The only word for it is chutzpah: Israeli Prime Minister Benjamin Netanyahu's call for European Jews to flee to Israel from the claws of a newly rampant anti-Semitism that is supposedly sweeping Europe.
Why Chutzpah? Because one of the major causes for the upsurge in anti-Semitic attacks in Europe over the past several years have been the actions of Israel--under Netanyahu.
Those who monitor such attacks for many years have found a direct relationship between outbreaks of deadly violence between Israel and the Palestinians to an upswing of attacks on Jewish targets from cemeteries, to synagogues, to shops, to individuals.
This has got nothing to do with whether or not you think that Israel's actions have been justified or not; the fact is that the relationship is clear: Every time Israel undertakes a violent action against the Palestinians--from the first and second Intifadas, to last year's invasion of Gaza, the result is trouble for the Jews of Europe.
The reason is obvious: They may not go out of their way to support the Palestinian cause, but millions of Muslims now living in Europe--particularly the young--naturally identify with the Palestinians rather than Israel. On the social media and TV they saw the terrible carnage wrought in Gaza last summer and were horrified and outraged.
What made matters worse was that leaders of most major Jewish organizations publicly defended Israel's incursion into Gaza --despite the fact that many European Jews were also upset by them.
In France, for instance Roger Cukierman, the head of the leading Jewish organization, the CRIF, called for a massive demonstration in support of Israel's actions in Gaza and attempted to get the French government to outlaw a march that others had called to support the Palestinians. He also condemned French President Francois Hollande for appealing to the international community to end the "massacre" going on in Gaza.
Hollande, he charged, parroting the statements issued by Netanyahu's government, was excoriating Israel without taking account of the many provocations of Hamas in Gaza--rocketing Israel, using Palestinian schools and hospitals to stock weapons, etc.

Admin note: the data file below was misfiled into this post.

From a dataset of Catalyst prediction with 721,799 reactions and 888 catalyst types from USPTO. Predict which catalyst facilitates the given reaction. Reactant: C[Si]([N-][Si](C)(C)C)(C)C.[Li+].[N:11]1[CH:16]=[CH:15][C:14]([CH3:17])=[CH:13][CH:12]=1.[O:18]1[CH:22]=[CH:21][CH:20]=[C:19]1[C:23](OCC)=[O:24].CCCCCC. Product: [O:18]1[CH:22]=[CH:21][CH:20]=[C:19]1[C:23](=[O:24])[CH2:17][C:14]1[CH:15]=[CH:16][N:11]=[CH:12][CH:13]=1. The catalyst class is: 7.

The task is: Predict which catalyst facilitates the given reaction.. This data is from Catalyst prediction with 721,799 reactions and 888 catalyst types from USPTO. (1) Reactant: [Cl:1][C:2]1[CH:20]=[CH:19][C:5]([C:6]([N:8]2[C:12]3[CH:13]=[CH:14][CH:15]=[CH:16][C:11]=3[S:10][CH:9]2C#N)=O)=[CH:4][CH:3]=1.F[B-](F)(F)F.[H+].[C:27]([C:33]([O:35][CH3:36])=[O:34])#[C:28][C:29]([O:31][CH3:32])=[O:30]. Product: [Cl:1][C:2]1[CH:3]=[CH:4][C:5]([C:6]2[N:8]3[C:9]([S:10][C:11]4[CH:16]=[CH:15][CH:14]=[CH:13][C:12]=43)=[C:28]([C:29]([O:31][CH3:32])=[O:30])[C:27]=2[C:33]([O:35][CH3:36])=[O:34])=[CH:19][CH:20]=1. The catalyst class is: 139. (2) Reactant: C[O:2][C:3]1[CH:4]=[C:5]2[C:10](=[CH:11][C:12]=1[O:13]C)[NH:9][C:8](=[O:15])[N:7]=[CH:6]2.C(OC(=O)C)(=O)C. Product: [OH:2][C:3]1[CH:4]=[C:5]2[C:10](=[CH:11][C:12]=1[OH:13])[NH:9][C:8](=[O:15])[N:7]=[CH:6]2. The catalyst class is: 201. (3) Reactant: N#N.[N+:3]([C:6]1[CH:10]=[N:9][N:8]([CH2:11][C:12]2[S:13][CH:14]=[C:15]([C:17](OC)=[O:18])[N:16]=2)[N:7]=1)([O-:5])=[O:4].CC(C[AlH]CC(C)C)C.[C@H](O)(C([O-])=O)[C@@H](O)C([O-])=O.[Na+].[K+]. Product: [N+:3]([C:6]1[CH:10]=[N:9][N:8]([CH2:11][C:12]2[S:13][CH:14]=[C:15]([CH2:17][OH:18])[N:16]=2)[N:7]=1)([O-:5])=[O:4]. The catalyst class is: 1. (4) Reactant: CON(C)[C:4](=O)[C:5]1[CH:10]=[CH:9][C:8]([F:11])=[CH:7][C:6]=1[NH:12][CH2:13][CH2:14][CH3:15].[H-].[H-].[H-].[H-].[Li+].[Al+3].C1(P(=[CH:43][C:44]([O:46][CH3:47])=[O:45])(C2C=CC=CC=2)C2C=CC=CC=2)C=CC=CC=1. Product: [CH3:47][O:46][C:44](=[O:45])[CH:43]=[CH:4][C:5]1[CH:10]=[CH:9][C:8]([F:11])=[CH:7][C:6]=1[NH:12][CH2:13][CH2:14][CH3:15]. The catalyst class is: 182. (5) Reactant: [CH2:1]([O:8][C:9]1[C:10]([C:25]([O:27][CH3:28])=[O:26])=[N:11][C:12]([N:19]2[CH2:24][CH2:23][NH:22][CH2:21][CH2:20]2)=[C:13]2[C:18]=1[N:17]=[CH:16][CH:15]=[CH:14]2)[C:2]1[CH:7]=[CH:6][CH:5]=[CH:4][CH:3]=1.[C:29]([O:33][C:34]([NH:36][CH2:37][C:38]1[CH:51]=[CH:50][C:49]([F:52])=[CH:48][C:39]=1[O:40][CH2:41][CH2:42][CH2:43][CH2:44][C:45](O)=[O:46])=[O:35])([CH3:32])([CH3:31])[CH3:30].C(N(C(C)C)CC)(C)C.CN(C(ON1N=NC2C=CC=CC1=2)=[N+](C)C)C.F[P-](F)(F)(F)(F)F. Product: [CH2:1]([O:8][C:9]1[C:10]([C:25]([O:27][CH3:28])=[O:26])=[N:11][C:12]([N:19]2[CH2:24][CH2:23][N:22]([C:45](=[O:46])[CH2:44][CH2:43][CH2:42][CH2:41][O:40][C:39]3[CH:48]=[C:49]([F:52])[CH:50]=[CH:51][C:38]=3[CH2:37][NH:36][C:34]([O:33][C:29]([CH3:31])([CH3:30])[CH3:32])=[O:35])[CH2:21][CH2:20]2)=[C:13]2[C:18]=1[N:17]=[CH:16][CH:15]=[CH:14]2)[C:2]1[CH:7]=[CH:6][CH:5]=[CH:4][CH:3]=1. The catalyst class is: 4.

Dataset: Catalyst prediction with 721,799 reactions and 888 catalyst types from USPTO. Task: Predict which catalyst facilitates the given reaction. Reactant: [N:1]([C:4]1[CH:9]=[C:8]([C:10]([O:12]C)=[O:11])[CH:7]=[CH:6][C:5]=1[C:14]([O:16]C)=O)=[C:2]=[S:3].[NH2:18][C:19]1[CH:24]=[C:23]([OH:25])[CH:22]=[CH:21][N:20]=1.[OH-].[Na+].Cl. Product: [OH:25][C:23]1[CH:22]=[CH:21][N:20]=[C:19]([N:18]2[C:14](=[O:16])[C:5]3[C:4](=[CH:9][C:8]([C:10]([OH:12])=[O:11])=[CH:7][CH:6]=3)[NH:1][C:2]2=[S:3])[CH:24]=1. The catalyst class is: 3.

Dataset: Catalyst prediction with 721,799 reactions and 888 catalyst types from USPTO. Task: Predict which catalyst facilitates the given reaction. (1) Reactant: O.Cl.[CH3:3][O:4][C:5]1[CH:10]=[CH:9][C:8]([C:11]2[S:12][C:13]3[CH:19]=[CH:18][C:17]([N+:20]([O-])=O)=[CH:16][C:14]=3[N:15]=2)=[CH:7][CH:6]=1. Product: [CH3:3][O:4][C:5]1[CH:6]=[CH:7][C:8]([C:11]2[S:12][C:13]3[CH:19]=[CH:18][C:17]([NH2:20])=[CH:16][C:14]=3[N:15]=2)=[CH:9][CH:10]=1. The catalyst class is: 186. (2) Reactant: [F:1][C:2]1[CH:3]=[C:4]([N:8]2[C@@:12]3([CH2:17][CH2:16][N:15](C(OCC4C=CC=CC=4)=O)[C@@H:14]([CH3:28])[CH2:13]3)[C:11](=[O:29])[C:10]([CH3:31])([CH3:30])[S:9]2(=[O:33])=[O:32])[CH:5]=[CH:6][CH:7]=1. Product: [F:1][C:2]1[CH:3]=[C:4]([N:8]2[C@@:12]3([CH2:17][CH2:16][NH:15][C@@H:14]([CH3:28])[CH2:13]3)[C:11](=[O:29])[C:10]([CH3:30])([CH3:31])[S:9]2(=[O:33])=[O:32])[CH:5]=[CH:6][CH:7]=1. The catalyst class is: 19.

And so it goes, the CRIF, as if it were an arm of the Israeli government itself, continues to clarion all-out support for Israel's actions.
Since the CRIF supposedly represents the views of France's Jewish community, is there any wonder that not just French Muslims conclude that France's Jews support Israel's actions against the Muslim population in Gaza, and whatever else the Israeli government is up to?
(Unless more Jews in France and elsewhere are willing to speak out publicly about their disagreements with organisations like the CRIF and AIPAC and Israel's policies, that's the way it's going to be.)
Is there any wonder then that, given the ghastly images coming out of Gaza, that some of the French and other European Muslims react by attacking the nearest Jewish target at hand, be it a gravestone, synagogue wall, kosher restaurant, or individual wearing a kippah?
This is not to say that there are other forces as well behind the rise in anti-Semitic attacks in Europe. The virulent hatred propagated by the new social media, the increasing militancy of Muslim youth, for instance.
But all that is inflamed by the actions of Israel itself. The direct relationship between those acts and the increase in anti-Semitic attacks can't be denied.
Indeed, the Israeli government has increasingly claimed that the mounting criticisms of Israel for having committed war crimes or human rights violations, all such claims--even if they are coming from Jews as well-- are nothing but the product of anti-Semitism.
An outspoken Israeli writer, Uri Avnery, for decades one of the most acerbic critics of his country's policies, has pointed out the irony: Israel, created as a haven from anti-Semitism for Jews around the globe, has instead, by its actions, become the greatest promoter of anti-Semitism world-wide.